Norway, Spain and Sweden have agreed to support a number of small-scale hydro plants in Vietnam through a World Bank facility, a deal that will initially yield 3 million UN-issued carbon credits for the investor countries.
The deal is a shot in the arm for the ailing UN carbon market, which has seen few new projects develop in the past two years because of an over-supply of credits in the aftermath of the global financial crisis.
The agreement was signed between the Vietnamese government and the World Bank’s Carbon Partnership Facility (CPF), which will buy the carbon credits on behalf of the three governments.
The project will add around 250 megawatts of hydro power to the Vietnamese grid, a World Bank statement said.
Norway, Spain and Sweden will buy the project’s first three million credits, known as Certified Emissions Reductions (CERs), which they will use towards meeting their greenhouse gas targets under the UN Kyoto Protocol.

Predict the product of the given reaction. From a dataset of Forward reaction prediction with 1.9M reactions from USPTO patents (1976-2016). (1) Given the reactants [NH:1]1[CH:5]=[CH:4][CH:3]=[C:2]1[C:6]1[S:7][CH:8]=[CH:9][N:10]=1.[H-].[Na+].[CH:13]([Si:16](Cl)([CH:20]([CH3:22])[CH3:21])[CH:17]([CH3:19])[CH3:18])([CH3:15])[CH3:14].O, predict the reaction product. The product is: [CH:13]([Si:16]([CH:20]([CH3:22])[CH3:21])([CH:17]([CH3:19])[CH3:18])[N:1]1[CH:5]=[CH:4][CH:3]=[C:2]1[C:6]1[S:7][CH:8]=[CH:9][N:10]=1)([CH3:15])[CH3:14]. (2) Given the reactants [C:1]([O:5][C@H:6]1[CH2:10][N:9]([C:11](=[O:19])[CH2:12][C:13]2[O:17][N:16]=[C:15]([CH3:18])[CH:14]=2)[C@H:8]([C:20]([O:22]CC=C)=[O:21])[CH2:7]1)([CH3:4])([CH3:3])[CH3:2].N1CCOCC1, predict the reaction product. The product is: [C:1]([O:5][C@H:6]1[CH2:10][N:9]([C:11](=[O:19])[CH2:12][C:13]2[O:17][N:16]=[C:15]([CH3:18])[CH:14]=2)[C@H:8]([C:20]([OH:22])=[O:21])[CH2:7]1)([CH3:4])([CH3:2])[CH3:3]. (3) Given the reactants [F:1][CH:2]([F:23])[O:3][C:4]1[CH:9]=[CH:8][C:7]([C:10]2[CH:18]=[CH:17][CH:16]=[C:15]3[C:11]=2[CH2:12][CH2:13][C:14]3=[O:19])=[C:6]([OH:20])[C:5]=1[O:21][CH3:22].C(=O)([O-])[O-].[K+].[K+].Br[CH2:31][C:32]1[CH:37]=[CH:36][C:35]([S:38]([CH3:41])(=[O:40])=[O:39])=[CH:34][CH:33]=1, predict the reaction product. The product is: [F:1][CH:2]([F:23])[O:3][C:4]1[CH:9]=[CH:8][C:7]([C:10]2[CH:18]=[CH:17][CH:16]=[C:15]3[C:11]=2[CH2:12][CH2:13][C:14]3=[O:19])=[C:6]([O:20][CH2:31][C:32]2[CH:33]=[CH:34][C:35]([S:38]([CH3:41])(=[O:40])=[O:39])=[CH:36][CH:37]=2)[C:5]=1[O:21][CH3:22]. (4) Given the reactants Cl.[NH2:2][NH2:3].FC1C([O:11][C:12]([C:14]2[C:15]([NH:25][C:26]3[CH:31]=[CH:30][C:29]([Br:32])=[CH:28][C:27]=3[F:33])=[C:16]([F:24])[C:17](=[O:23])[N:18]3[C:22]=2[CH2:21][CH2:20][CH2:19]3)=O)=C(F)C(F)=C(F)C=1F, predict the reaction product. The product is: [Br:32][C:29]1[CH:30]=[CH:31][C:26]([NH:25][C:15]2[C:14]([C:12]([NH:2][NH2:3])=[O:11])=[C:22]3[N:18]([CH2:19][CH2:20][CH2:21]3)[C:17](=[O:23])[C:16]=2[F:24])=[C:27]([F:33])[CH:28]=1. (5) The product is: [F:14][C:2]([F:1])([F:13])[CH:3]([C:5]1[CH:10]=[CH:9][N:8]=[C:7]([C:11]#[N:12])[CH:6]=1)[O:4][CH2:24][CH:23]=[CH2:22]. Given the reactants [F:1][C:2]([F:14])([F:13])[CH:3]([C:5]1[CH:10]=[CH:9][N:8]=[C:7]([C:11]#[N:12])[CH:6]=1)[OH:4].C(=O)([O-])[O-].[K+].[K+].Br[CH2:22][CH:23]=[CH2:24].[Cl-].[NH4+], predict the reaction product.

“About 15 to 25 subprojects, which have total investment cost in the range $5 million to $20 million each, may be financed by the (project),” the World Bank said.
A Bank official declined to comment on how much the buyer governments paid for each CER. In the European carbon market, the world’s biggest, they currently trade at around half a dollar each.
“Signing this agreement with the CPF is very encouraging for Vietnam, which intends to pursue additional opportunities to use carbon credits to support economic development and climate change mitigation goals,” said Le Duong Quang, Vietnam’s vice minister for industry and trade. Reuters